The Nightingale, if you click on the link in this sentence, you go to Amazon. There, you can see this book, as of this writing, has been reviewed 26,268 times and has averaged 5 stars. That's literally the highest rating a book can earn on Amazon. For the most part, I have to agree with all those fans though I don't think it's a 5 star caliber book in my mind.
To be clear, this is a very entertaining book that I enjoyed immensely. A quick summary: World War II, France, two sisters who have very different lives and struggle to connect with each other, have parallel stories that inevitably end up being quite sad. In addition, a future character is recounting all of this in a modern time as she returns to Paris for a remembrance celebration.
Overall, the book is a breeze to read and a pretty enjoyable novel. Do note that it gets fairly depressing as the story goes and the war gets worst though. Having never read a Kristin Hannah novel before, I did enjoy the storytelling and dialogue immensely. I also think she did a very nice job of rounding out the characters and making you identify and feel for each of them (including the "bad guys").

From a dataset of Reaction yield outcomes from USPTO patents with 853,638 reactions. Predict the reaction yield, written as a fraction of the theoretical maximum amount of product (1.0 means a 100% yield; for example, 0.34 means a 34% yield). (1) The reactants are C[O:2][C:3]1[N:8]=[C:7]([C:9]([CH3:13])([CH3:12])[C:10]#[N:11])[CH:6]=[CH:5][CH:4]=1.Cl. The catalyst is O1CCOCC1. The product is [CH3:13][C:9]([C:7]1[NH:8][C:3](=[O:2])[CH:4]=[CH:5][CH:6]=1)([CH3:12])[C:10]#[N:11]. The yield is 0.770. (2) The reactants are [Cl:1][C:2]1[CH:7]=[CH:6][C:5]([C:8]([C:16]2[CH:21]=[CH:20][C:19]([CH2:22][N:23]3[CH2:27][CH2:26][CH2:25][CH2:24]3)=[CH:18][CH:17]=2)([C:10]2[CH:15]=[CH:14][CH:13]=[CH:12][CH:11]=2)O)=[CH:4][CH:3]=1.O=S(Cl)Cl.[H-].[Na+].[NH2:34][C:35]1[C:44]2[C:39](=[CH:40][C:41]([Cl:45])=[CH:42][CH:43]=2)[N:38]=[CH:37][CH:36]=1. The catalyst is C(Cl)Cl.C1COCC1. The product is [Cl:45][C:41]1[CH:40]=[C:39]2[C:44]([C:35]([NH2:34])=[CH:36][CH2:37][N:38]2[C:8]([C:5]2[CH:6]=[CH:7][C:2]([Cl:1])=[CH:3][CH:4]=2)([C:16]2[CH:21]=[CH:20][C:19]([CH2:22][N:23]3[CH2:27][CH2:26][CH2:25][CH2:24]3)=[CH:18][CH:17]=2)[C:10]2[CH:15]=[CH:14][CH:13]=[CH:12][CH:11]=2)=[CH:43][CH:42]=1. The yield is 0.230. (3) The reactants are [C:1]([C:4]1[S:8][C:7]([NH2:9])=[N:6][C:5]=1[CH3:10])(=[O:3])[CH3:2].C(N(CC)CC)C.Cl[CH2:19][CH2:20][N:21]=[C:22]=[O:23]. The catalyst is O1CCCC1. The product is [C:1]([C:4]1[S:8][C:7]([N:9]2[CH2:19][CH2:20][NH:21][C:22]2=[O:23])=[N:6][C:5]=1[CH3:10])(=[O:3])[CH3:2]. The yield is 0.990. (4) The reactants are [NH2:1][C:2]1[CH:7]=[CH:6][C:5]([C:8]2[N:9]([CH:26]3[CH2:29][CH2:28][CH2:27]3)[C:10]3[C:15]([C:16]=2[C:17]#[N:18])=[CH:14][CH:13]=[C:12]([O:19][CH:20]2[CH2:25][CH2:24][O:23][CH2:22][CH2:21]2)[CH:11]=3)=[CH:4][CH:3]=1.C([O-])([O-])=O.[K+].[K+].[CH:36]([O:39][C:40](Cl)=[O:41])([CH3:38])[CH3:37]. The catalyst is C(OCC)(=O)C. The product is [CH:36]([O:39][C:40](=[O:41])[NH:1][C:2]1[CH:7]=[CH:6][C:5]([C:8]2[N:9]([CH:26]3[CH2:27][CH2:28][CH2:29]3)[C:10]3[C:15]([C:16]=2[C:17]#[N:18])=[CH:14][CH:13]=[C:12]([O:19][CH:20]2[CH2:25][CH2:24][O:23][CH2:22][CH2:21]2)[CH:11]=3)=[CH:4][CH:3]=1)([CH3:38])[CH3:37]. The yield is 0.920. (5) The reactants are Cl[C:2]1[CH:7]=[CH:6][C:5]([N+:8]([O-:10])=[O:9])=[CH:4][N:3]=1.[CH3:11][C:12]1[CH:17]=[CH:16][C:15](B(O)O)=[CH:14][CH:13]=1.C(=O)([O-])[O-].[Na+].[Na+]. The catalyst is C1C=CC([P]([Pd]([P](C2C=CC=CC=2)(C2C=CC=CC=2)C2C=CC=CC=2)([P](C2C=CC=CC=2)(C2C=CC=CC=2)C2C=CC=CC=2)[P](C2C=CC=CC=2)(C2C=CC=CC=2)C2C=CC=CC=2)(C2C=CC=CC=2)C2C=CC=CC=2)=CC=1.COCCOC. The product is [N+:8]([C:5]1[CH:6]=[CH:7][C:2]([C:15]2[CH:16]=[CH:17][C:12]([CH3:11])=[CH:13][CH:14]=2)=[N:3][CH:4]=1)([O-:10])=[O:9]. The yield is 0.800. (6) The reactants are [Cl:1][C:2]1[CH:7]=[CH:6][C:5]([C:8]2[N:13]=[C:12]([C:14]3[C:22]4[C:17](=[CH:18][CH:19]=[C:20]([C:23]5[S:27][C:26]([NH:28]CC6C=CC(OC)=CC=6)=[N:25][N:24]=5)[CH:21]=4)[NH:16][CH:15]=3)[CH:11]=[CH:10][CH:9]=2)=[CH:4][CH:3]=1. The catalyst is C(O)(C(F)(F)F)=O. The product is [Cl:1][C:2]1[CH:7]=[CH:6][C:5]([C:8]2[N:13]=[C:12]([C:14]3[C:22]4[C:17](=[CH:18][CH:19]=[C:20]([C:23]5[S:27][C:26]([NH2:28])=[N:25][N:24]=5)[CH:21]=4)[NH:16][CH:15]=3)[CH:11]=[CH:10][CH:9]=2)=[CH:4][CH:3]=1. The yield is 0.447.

While I did read this book quickly and had difficulty putting it down (it really did have a fairly suspenseful plot), I struggled with a couple of small elements that knocked it down from 5 stars. To begin with, it is a fairly sad novel. I really don't like reading/learning about war/death and I once again was reminded of that again as the focus on the Holocaust in the final third of the novel was tough. I also found a few of what I would have considered, the bigger dramatic parts, a bit too glossed over. There were two specific "major" moments in the book that I though the author did a poor job of describing and did so quickly. While I like the breeziness for most of the scenes in the novel, spending a bit more time around the large events would have been worth the time. Finally, I found a few of the love parts a bit sappy. Don't get me wrong, I like a good love story, but, to me, some of it seemed a bit contrived and a few of the lines read to me a like a bad romance novel (or a good one, I don't really know the difference).
Please don't let that last paragraph skew you to think you should skip this book. I mean, 26,000 people can't be wrong, right? While I did have a few small issues, I do think this book is really quite good and one of the better stories I've read in a while. Top it off with some very easily to connect with characters and add some great dialogue and you get one good novel!